"Now that Grace Wheaton has officially been named heir to Bennett Marshfield's fortune, her usually busy schedule has become a juggling act. In addition to her duties at Marshfield Manor, she's bankrolling her roommates' refurbished wine shop. Grace is excited to check out the rustic space with Bruce and Scott. but that excitement turns to dismay when they stumble upon the body of the banker involved with the sale."--Back cover.
Camino Island is different. It's set primarily at the beach (which is great for summertime reading, whether or not one actually is at the beach) ... and the story involves authors, bookstores, rare books& manuscripts, an Ivy League library, and of course a few book thieves trying to outwit those who trail them. Plus, I found the ending to be quite satisfying. My only complaint is that I finished the book so quickly -- I would have enjoyed being in that world longer!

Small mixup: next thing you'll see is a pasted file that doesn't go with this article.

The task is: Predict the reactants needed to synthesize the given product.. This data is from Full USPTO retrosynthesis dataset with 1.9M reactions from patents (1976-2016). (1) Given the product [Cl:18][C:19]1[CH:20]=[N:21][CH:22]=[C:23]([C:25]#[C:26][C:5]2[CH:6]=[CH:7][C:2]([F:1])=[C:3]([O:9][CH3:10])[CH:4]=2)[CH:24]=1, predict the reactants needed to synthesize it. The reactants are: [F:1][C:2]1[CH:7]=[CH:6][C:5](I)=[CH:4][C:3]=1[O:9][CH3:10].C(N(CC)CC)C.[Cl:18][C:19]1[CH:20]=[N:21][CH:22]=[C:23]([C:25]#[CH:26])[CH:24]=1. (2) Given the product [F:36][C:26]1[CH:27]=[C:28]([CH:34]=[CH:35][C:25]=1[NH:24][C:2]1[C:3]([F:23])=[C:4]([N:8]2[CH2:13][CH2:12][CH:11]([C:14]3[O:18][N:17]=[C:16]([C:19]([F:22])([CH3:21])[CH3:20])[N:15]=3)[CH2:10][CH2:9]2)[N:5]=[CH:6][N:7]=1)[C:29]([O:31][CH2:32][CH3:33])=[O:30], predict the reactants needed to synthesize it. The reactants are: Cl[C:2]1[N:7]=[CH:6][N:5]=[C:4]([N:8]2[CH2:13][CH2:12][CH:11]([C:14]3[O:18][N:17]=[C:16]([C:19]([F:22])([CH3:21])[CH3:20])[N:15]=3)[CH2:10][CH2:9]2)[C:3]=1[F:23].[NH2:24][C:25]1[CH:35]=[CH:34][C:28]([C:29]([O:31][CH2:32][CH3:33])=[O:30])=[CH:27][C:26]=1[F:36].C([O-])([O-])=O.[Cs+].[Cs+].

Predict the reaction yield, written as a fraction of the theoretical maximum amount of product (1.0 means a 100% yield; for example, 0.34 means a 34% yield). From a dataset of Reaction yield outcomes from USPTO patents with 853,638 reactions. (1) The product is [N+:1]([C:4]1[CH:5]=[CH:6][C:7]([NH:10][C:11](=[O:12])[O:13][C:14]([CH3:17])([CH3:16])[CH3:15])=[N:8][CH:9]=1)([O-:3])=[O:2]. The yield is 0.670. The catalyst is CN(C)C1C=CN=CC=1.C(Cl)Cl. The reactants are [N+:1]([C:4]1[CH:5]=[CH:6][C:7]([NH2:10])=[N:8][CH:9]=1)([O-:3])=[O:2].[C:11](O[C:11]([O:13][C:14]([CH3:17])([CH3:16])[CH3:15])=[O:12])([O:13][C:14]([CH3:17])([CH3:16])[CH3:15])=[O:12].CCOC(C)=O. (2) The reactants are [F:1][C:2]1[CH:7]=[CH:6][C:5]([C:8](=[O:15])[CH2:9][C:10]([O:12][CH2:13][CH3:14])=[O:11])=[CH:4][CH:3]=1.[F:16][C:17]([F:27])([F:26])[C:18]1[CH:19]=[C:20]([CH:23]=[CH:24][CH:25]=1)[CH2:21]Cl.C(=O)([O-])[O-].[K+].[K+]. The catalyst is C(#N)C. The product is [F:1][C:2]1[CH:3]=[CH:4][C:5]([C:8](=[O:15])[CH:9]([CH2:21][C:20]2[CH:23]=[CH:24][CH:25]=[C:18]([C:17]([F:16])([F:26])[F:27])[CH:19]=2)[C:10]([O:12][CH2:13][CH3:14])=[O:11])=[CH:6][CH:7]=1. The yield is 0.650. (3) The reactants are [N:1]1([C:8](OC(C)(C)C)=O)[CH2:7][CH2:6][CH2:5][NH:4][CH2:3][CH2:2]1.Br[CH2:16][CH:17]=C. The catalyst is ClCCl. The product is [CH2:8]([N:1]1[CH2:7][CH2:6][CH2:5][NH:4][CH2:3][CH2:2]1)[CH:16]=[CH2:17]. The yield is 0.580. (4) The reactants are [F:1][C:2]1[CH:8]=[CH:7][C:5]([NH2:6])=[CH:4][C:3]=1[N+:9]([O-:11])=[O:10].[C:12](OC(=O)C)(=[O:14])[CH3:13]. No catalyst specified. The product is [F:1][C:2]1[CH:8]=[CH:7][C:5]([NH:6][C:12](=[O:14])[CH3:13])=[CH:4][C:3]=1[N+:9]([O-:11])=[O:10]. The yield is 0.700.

The plot is simple but there are a few edge of the seat moments and the characters are good. I think anyone that likes his books will be pleased with this one.
I liked all the literary references in the book and I liked the ‘sense of place’ of Bay Books Bookstore, the Princeton campus and the Camino Island, Florida, area.
I wasn’t satisfied, however, with how the plot developed. There weren’t enough details or descriptions - of the manuscripts changing hands; the aftermath of several murders; the whole writing desk scenario; the personalities of the main characters. I have to say that I didn’t really warm up to any of the characters and wasn’t concerned about their futures. Mercer, especially, didn’t have a developed personality and Bruce Cable, Noelle, Elaine and Camino Island residents were personality-challenged as well. The ending was extremely unsatisfying.
I do like Grisham’s writing style and I like a book with literary references and day-to-day workings of a bookstore. A pleasant read, but not a great one.
In most cases where rare artifacts are stolen, the person ordering the theft plans to return the objects after receiving a large ransom. The manuscripts were insured for $25 million but the insurance company wanted to get them back rather than pay the claim or ransom.